To Fix Gay Dilemma, Government Should Quit the Marriage Business

Alan M. Dershowitz is a law professor at Harvard University.

The decision of the Massachusetts Supreme Judicial Court declaring that gays have a constitutional right to marry could become a powerful wedge issue in American politics. There is, however, a way to avoid that.

Those who oppose gay marriage believe deeply that marriage is sacreda divine, a blessed sacrament between man and woman as ordained in the Bible. If they are right, then the entire concept of marriage has no place in our civil society, which recognizes the separation between the sacred and the secular, between church and state.

The state is, of course, concerned with the secular rights and responsibilities that are currently associated with the sacrament of marriage: the financial consequences of divorce, the custody of children, Social Security and hospital benefits, etc.


The solution is to unlink the religious institution of marriage -- as distinguished from the secular institution of civil union -- from the state. Under this proposal, any couple could register for civil union, recognized by the state, with all its rights and responsibilities.

Religious couples could then go to the church, synagogue, mosque or other sacred institution of their choice in order to be married. These religious institutions would have total decision-making authority over which marriages to recognize. Catholic churches would not recognize gay marriages. Orthodox Jewish synagogues would not recognize a marriage between a Jew and a non-Jew who did not wish to convert to Judaism. And those religious institutions that chose to recognize gay marriages could do so. It would be entirely a religious decision beyond the scope of the state.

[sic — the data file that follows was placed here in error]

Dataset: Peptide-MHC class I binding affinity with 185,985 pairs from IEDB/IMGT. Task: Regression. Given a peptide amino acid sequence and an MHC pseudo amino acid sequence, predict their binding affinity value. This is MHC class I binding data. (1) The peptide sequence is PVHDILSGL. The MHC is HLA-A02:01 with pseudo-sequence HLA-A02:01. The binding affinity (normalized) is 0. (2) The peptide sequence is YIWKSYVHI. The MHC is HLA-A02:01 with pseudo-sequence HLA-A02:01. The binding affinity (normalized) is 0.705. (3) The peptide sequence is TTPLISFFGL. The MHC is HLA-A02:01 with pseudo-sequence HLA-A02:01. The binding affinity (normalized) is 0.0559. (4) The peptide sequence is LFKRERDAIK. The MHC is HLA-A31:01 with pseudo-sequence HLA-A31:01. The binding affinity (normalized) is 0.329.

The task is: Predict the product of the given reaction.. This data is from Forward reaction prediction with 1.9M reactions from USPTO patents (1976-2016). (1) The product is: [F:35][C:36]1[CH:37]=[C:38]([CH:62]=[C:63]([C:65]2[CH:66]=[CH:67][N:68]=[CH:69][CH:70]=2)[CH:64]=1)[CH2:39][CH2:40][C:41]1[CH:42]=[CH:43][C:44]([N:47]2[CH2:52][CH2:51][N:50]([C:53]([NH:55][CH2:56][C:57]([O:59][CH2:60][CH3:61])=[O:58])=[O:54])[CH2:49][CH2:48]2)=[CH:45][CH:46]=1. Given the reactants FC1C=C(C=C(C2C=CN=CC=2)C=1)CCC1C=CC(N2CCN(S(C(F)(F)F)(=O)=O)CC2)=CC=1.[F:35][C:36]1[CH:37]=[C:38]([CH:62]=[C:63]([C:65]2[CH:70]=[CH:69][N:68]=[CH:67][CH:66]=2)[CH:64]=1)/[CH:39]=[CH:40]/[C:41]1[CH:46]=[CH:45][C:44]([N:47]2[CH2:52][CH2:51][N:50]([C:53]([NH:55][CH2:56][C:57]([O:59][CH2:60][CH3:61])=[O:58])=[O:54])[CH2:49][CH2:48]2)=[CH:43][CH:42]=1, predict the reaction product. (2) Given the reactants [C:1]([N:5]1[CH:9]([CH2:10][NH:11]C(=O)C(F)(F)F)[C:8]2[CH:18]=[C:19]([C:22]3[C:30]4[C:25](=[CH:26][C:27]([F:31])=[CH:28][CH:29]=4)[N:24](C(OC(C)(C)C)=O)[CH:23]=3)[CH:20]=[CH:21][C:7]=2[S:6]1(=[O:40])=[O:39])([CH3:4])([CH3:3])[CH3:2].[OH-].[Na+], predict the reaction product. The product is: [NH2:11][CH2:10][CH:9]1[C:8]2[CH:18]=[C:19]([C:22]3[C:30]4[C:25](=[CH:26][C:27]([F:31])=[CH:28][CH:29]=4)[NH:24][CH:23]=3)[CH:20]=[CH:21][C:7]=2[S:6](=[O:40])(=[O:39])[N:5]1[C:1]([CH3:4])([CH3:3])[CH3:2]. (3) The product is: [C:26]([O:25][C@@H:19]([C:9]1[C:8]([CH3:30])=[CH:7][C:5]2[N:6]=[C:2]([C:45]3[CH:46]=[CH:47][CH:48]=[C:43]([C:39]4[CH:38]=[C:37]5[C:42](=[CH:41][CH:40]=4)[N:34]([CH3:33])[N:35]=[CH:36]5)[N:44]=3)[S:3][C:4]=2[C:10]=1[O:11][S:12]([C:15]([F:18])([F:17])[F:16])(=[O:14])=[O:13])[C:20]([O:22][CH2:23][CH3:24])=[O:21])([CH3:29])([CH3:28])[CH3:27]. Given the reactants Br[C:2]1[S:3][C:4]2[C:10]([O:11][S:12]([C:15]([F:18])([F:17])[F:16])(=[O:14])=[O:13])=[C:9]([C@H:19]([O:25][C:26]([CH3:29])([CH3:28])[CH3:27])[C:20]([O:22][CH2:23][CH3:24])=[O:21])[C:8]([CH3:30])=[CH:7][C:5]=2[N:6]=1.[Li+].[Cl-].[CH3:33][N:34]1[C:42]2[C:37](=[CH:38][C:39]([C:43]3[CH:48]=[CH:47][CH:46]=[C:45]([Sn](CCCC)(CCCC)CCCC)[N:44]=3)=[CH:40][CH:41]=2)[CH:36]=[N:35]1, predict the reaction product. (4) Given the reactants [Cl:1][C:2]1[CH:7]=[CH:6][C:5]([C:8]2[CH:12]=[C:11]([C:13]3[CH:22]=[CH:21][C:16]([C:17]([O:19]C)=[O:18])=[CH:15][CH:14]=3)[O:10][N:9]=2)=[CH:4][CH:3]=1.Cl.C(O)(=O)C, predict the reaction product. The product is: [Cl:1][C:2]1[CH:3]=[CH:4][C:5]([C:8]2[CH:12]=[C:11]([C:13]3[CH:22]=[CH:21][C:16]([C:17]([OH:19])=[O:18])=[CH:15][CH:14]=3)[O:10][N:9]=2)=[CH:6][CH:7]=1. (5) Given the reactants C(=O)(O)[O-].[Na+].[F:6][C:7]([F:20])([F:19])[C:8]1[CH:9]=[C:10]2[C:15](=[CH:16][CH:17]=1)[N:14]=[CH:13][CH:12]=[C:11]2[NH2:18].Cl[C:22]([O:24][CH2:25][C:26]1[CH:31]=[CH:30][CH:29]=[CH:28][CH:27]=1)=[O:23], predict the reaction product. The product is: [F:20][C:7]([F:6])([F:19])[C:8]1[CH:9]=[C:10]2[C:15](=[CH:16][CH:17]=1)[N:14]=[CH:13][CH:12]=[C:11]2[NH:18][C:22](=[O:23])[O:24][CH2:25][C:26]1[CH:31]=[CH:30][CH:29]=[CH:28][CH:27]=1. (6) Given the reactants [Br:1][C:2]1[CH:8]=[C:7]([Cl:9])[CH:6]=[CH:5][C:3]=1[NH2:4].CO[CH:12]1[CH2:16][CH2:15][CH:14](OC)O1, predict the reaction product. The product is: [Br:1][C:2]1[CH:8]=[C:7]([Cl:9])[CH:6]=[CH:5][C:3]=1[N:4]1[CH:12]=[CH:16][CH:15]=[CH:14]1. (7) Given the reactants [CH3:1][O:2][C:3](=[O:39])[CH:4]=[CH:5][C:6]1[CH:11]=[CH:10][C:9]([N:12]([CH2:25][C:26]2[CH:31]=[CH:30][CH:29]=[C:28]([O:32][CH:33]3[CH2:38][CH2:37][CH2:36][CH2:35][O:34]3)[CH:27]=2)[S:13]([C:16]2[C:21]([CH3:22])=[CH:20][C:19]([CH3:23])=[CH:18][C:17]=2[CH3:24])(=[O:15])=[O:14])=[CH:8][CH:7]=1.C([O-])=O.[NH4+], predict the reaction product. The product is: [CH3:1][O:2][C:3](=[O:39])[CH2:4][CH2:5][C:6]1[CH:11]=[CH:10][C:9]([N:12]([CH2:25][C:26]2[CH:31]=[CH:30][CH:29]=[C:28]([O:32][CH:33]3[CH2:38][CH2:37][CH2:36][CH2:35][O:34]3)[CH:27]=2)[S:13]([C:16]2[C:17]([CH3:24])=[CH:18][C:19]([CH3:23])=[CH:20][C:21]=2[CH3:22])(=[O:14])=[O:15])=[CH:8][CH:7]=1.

Under this new arrangement, marriage would remain a sacrament, as ordained by the Bible and as interpreted by each individual church. No secular consequences would flow from marriage, only from civil union.

In this way, gay couples would win exactly the same rights as heterosexual couples in relationship to the state. They would still have to persuade individual churches of their point of view, but that is not the concern of the secular state.

Not only would this solution be good for gays and for those who oppose gay marriage on religious grounds, it would also strengthen the wall of separation between church and state by placing a sacred institution entirely in the hands of the church while placing a secular institution under state control.

Although this proposal may sound radical, it does not differ fundamentally -- except for labels -- from the situation that exists in many states today. Throughout the United States, couples have the option of being married civilly by going to town halls or to a justice of the peace and simply signing a marriage certificate. They also have the option of going to a church, synagogue or mosque and being married in a religious ceremony. So most Americans already have the choice between a sacrament and a secular agreement ratified by the state.


All that would be different would be the name we give the secular agreement. The word “marriage” would be reserved for those who chose the religious sacrament.

Though some traditionalists would be certain to balk at an explicit division between marriage and civil union, a majority of Americans already agree that gay couples should be allowed to join in secular unions with the rights and responsibilities that generally accompany marriage.

So let each couple decide whether they want to receive the sacrament of marriage or the secular status of civil union. And let the state get out of the business of determining who should receive holy sacraments.